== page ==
Lebanon launches second round of mass Polio vaccination campaign First round reaches 98.4% of children under the age of 5 across the country
BEIRUT, 6 December 2013 – On the eve of launching the second round of Lebanon’s mass polio vaccination campaign, the Lebanese Ministry of Public Health announced that the first round has reached 580,770 children across Lebanon, 98.4% of the campaign’s target which includes children of all nationalities including Syrian refugee children under-5.
The two-round campaign was launched last month as part of a regional response to the Polio outbreak in neigbouring Syria. UNICEF provided 1.5 million doses of the polio vaccine in addition to logistical and operational support. UNICEF also launched a vast communication and social mobilization campaign to reach all targeted children all over Lebanon in addition to Syrian refugee children living in 387 informal tented settlements and collective shelters.
The second round of the campaign will last for five days from 6 – 10 December and aims to reach all children under-5 in Lebanon regardless of nationality and location.
“Polio doesn’t differentiate between rich or poor, all unvaccinated children are at risk. Parents and care-givers in Lebanon should see this vaccination campaign as a crucial opportunity to keep their children healthy and safe,” said Ms. Annamaria Laurini, UNICEF’s Representative in Lebanon, “we renew our call to all parents to get their children vaccinated and we also call upon all the medical professionals to join us in ensuring that Lebanon stays Polio free after having achieved this for the last 12 years.”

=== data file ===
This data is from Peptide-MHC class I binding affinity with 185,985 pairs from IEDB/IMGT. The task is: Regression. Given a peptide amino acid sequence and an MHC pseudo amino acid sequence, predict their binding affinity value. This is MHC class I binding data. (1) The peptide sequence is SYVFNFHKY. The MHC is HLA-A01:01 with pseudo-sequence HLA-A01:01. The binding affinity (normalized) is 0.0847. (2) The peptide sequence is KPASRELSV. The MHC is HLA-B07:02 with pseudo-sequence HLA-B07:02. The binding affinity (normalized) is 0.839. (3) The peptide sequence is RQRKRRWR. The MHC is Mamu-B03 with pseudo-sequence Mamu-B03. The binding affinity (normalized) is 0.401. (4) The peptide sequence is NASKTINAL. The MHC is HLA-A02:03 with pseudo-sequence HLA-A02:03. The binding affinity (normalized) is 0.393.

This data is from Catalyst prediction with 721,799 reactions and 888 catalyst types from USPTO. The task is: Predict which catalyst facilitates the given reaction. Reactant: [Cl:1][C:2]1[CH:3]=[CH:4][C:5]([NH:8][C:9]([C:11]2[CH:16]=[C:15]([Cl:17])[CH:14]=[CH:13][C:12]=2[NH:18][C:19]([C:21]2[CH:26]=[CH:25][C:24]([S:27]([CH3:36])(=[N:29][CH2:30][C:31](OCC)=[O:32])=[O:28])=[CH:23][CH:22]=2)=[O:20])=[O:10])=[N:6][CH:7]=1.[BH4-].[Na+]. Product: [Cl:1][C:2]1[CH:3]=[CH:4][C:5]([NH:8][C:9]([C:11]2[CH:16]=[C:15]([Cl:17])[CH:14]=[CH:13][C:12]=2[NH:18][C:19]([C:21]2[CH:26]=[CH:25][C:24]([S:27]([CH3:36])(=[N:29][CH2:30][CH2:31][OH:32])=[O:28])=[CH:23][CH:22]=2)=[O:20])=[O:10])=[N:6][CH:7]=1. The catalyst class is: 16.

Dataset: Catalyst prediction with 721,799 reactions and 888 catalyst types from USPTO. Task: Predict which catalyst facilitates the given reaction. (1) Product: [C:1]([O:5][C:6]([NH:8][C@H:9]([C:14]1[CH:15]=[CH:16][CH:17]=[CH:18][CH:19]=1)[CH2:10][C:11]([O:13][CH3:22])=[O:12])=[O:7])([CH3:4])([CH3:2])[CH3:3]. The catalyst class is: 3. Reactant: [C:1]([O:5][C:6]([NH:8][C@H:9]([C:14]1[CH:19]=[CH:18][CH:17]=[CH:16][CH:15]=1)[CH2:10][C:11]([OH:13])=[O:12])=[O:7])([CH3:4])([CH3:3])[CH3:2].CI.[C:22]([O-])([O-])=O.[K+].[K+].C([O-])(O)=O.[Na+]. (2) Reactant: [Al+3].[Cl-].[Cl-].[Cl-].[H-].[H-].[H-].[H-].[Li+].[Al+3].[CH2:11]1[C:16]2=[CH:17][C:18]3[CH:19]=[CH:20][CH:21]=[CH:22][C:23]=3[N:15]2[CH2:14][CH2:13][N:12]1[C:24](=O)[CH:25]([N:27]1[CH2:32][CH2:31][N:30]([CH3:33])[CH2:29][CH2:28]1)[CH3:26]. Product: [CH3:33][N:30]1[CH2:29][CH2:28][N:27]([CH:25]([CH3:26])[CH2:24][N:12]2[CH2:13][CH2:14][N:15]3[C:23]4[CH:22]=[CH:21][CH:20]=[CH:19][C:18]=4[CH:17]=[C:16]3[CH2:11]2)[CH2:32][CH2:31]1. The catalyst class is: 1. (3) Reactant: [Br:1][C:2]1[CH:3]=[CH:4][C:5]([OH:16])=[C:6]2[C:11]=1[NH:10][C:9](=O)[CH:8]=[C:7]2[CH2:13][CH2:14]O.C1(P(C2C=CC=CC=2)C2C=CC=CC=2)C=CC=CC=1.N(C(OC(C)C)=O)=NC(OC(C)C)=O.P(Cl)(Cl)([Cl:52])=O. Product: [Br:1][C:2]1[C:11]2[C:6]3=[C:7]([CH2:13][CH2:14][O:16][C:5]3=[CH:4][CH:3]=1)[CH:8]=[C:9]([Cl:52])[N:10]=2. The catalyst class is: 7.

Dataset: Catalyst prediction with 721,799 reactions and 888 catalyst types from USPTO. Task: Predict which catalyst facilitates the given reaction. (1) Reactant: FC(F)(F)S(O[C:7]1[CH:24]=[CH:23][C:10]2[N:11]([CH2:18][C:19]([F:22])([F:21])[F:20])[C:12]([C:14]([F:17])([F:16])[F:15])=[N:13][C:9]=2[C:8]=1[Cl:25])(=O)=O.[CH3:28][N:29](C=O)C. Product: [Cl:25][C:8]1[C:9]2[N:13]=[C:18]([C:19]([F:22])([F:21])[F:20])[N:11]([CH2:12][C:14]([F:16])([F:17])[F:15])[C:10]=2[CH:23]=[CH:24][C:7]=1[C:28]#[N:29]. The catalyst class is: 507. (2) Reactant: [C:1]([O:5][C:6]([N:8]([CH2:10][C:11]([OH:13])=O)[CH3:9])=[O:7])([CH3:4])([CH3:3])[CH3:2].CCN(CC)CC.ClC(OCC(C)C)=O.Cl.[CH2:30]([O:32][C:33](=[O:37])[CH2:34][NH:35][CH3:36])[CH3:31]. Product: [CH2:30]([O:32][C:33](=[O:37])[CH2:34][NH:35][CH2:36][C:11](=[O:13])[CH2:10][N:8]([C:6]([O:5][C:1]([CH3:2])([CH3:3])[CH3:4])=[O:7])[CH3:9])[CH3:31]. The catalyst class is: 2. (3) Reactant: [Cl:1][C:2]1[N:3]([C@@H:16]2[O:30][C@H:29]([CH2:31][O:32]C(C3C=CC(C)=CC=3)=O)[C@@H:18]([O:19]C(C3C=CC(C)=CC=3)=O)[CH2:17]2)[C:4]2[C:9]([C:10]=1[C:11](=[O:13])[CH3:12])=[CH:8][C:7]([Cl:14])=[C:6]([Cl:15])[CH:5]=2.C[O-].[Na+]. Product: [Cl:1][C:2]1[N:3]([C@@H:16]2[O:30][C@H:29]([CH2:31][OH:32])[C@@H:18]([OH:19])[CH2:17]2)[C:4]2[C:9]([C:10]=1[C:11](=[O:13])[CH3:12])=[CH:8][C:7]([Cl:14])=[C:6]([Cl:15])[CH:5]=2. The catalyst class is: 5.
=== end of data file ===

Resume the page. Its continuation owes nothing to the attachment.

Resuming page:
The first round of the vaccination campaign reached more than 95% of children under 5 in the majority of Lebanon’s 27 districts, leaving only five districts with lower coverage and one district with only 59% of targeted children reached.
While Lebanon has been, and still is, Polio-free; WHO announced on the 26th of November that two additional polio cases were confirmed in the neighbouring Syrian Arab Republic bringing the total of confirmed polio cases to 17.
“Mass immunization campaigns are the only way to prevent polio from spreading into Lebanon, but we should also be taking steps towards eradication of polio in the region,” said Dr. Azzedine Zeroual, UNICEF’s chief of health programmes in Lebanon, “our work does not stop with this campaign, we are already preparing for two mass vaccination campaigns next year.”
Lebanon hosts the largest number of families displaced by the Syrian crisis with more than 833,000 refugees registered or awaiting registration, over half of which are children, many living in informal tented settlements with little or no access to basic services.